Emily VanLeuvan-Reflections on Readings for August 4, 2014
As an avid viewer of the television show Girls, I have found that I am quite familiar with Lena Dunham’s tattoos. Dunham’s tattoos are certainly untraditional-they are large, indiscreetly placed, and very inky. In short, they most certainly draw attention. I recently read an interview with Lena Dunham, and she talked about her childhood and her tattoos. As a child/adolescent, she was teased for being overweight. At the age of seventeen, she got the first of her many tattoos. Her tattoos represent characters from her favorite storybooks. For example, one of the tattoos depicts the infamous Eloise. In the interview, Dunham also said that her tattoos were the main reason why people recognized her on the street. I don’t have tattoos of my own, but I found that I read “Tattoo and Piercing: Reflections on Mortification” with Dunham in mind.
In “Tattoo and Piercing”, Phebe Shih Chao draws on the psychology of Burke’s Model of Redemption to shed light on the two practices. Chao asserts that, “…both practices are purifying acts of self-sacrifice, or mortification, that yield visible emblems of transformation, or rebirth” (329). To examine Lena Dunham’s tattoos in relationship with this theory, one might say that her tattoos represent a desire to disassociate herself from the painful memories of her childhood. However, it is ironic that her tattoos are from storybooks, and therefore closely associated with her younger years. Perhaps her tattoos represent a desire to exercise her own control over the traumatic experience of being teased, to replace negative memories with more positive ones. I think that some of the appeal of tattoos lies in their ability to endow an individual with control over his or her body, or as Burke says, they allow a person to “feel as if one is an innovator” (336). While the teasing Dunham experienced as a child was most certainly beyond her control, tattooing is a means of exercising autonomy over her own body.
I also found the idea of the “corporeal absolutism” that exists in the United States to be interesting. Chao cites the following definition of corporeal absolutism: “That it is through the body and in the body that personal identity is to be forged and selfhood sustained” (335). While I find this to be unsettling, I cannot say that it is not true. Our culture draws on perceptions of one’s physical appearances, their exterior, to draw inferences about an individual’s personality, or interior. For example, a person who is in shape and sharply dressed is assumed to be motivated and disciplined. In our first class, I remember that it was mentioned that these assumptions are in a way a defense mechanism. When we aren’t sure if we should trust someone, we rely on reading the visual rhetoric of his or her exterior to gauge trustworthiness. Through looking at corporeal absolutism through the psychological lens, the practice makes sense. Thus, since so much emphasis is placed on expressing oneself through the body, it is easy to see why tattooing and piercing is so popular.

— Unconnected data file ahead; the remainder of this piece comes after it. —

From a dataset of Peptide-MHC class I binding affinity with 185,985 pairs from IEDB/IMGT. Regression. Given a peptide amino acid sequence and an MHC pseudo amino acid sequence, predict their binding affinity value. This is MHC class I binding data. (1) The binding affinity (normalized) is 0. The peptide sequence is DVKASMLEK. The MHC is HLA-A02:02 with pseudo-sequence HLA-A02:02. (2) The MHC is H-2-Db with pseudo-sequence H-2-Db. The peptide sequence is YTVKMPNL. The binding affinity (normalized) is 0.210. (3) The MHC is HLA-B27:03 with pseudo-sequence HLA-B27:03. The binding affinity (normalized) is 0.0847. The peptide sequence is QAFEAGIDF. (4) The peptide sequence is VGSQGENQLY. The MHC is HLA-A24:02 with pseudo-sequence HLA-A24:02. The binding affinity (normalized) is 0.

At the beginning of the article, Chao introduces her thesis by illustrating the prevalence of tattoos in today’s society. The author notes, “…the gender and class of those getting tattoos has changed: from mostly men to almost equal numbers of women; from people at the periphery…to members of the establishment” (327-328). While tattoos are no longer simply associated with the lower class, I think that people have still created a hierarchy where certain tattoos thought to be “classy” (wrist, ankle), and other tattoos are considered “trashy” (tattoos on lower backs are referred to “tramp stamps”. Perhaps creating this type of hierarchy is a side effect of corporeal absolutism?
As someone who highly enjoys tattoos and piercings, there were a number of ideas in Phebe Shih Chao’s Tattoo and Piercing that piqued my interest. For example, the idea that tattoos and piercings are most often associated with one another seems rather accurate. Chao writes, “Tattoo and piercing often blend into one entity, one category, in public perception. Both require the skin to be pierced, though in varying degrees. Both are ways of decorating/transforming the body. The fact that ‘tattoo parlor’ is the generic term for a place where tattooing and piercing take place also helps us think of the two as parts of the same phenomenon” (328). Personally, I have found this to be quite true. Most tattoo shops I have visited also contain a piercing room/section, and if they did not, they at least sold body jewelry for a plethora of piercings. Given the many similarities between them, it is only sensible that we relate the two arts.
Upon reading more, I wanted to immediately contest Chao’s explanation behind the desire to obtain an erotic (for lack of a better term) piercing. She claims that the want to have one’s nipple, tongue, or penis pierced is driven by the desire to turn your partner on. She further claims that it is essentially pornographic. I found this rather offensive as she offered no other explanation. That can’t be the only reason, can it? No. I have one of these “erotic” piercings and the reason behind my decision did not involve the desire to turn my partner on. In fact, it was quite the opposite. No matter, I was still a little thrown off by this claim. However, I did feel better when she delved deeper into piercing motivation and the incorporation of the notion of mortification. She writes, “Piercing has almost all the requisites for ‘pure’ mortification: punishing one’s body through pain; a relative lack of other considerations such as the aesthetic (the tattooed one’s belief that his designs are beautiful or that they enhance his look in terms of desirability or fashion). The motives for piercings include the need to make private pain public” (338). Four and a half years ago, I suffered a miscarriage and became incredibly depressed. About three months into my depression, I decided that I needed a better way to cope with my pain and thus made the decision to obtain an “erotic” piercing. I wanted to feel any kind of pain other than the type I had become so used to. I had had plenty of piercings done before, but this time it was different. Unlike my previous piercings that were done for decoration, this served a more serious, personal purpose. I now know that I was both suffering and looking to make my “private pain public” to my boyfriend at the time. The piercing served as both a coping mechanism for me as well as a form of punishment. Luckily, Chao redeemed herself and I no longer wanted to contest her argument.